Despite those concerns, Condos told me he’s confident the 2020 election will be the most digitally secure one yet — because of a mix of election system hardware and software upgrades, and a new regimen of cybersecurity testing.
“We were in much better shape in 2018 than in 2016 and we’ll be far better in 2020,” Condos told me. He warned, however, that “cybersecurity is like a race without a finish line, a never-ending battle. We have to keep our focus and our attention on it every day.”
The Department of Homeland Security’s top election security official Matt Masterson, who was also attending the Santa Fe conference, echoed Condos’s confidence.
“There’s no question that our election process is more resilient and secure than it was in 2016, and heading into 2020 it will certainly be more secure than it was in 2018,” Masterson told me.
DHS dramatically ramped up its assistance to state election officials after 2016 — including offering to scan election systems for digital vulnerabilities and installing a network of digital sensors across about 90 percent of states’ voting infrastructure to spot hacker activity.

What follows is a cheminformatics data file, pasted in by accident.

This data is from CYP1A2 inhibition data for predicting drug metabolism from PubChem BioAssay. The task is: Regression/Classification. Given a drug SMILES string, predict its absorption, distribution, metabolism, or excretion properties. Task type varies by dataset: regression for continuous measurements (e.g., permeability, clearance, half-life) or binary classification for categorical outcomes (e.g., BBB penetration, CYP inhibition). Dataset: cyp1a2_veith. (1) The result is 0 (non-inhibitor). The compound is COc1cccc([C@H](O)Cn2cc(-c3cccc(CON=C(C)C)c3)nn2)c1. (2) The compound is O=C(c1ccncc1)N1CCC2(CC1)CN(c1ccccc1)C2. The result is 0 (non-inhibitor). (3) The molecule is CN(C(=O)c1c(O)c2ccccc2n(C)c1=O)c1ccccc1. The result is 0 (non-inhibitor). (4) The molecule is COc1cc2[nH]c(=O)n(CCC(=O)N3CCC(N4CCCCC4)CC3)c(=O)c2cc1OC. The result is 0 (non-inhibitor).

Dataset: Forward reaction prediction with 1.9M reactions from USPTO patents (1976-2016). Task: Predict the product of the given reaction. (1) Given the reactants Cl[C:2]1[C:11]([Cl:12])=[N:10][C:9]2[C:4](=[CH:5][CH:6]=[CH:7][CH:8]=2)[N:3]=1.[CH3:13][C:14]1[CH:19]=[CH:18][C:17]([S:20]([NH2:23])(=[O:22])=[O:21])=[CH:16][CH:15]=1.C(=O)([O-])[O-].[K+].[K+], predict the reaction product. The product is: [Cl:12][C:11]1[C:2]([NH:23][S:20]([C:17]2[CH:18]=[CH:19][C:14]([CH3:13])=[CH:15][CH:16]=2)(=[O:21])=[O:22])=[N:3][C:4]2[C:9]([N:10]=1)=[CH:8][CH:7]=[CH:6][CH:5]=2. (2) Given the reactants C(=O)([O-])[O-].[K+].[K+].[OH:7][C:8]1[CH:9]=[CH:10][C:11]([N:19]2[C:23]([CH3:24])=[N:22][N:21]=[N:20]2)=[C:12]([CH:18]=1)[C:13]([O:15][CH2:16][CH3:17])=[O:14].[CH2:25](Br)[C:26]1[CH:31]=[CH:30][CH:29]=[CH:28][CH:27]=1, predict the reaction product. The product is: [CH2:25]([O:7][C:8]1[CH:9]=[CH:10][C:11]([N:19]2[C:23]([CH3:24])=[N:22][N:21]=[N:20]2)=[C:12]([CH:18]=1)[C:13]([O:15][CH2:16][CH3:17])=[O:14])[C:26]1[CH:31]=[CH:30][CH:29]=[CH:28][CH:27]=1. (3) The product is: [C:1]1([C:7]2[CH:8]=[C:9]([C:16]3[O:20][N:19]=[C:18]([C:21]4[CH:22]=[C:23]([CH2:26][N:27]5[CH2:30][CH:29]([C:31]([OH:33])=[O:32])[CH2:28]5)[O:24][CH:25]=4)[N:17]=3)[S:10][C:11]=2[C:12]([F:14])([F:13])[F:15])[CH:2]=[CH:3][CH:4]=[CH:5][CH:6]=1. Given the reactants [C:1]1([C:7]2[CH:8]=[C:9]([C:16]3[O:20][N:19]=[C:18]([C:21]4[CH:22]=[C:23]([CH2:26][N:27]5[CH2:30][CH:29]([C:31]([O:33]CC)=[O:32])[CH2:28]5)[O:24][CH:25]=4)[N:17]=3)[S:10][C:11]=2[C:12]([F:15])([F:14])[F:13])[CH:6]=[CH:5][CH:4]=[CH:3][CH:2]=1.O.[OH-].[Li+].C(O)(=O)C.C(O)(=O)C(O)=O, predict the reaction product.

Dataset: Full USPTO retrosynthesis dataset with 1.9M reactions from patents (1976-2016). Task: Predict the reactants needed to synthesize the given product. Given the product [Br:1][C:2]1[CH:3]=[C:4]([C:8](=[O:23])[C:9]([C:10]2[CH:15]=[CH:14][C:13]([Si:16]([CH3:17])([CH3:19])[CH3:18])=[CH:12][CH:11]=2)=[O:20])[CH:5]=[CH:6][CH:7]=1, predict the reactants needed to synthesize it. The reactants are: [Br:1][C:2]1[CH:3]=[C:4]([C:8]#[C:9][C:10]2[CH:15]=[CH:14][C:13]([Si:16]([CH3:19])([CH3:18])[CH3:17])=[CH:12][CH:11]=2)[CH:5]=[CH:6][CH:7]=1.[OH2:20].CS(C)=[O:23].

Heading into 2020, the department’s main goal is to get more county-level election officials to implement cybersecurity best practices and to join a cyberthreat information sharing program with the federal government, Masterson told me.
DHS is also pushing states and localities that are still buying voting machines for 2020 to invest in machines with paper ballots or paper backups that can be audited after elections, he said.
About 90 percent of voting districts have voting machines with paper backups, according to an EAC report out last week. DHS hopes to get that number close to 100 percent by the 2020 contest, Masterson told me.
“Considering where we were in 2017, the amount of progress we’ve made … it gives me a lot of hope and confidence that we’ll be able to do what we need to do,” he said.
PINGED, PATCHED, PWNED
PINGED: U. S. Customs and Border Protection has suspended business with Perceptics, a contractor suspected to be at fault for a data breach that exposed tens of thousands of classified government documents, my colleague Drew Harwell reported on Tuesday. The agency cited “evidence of conduct indicating a lack of business honesty or integrity” as its rationale for suspending the license plate scanning and surveillance company, Drew reports.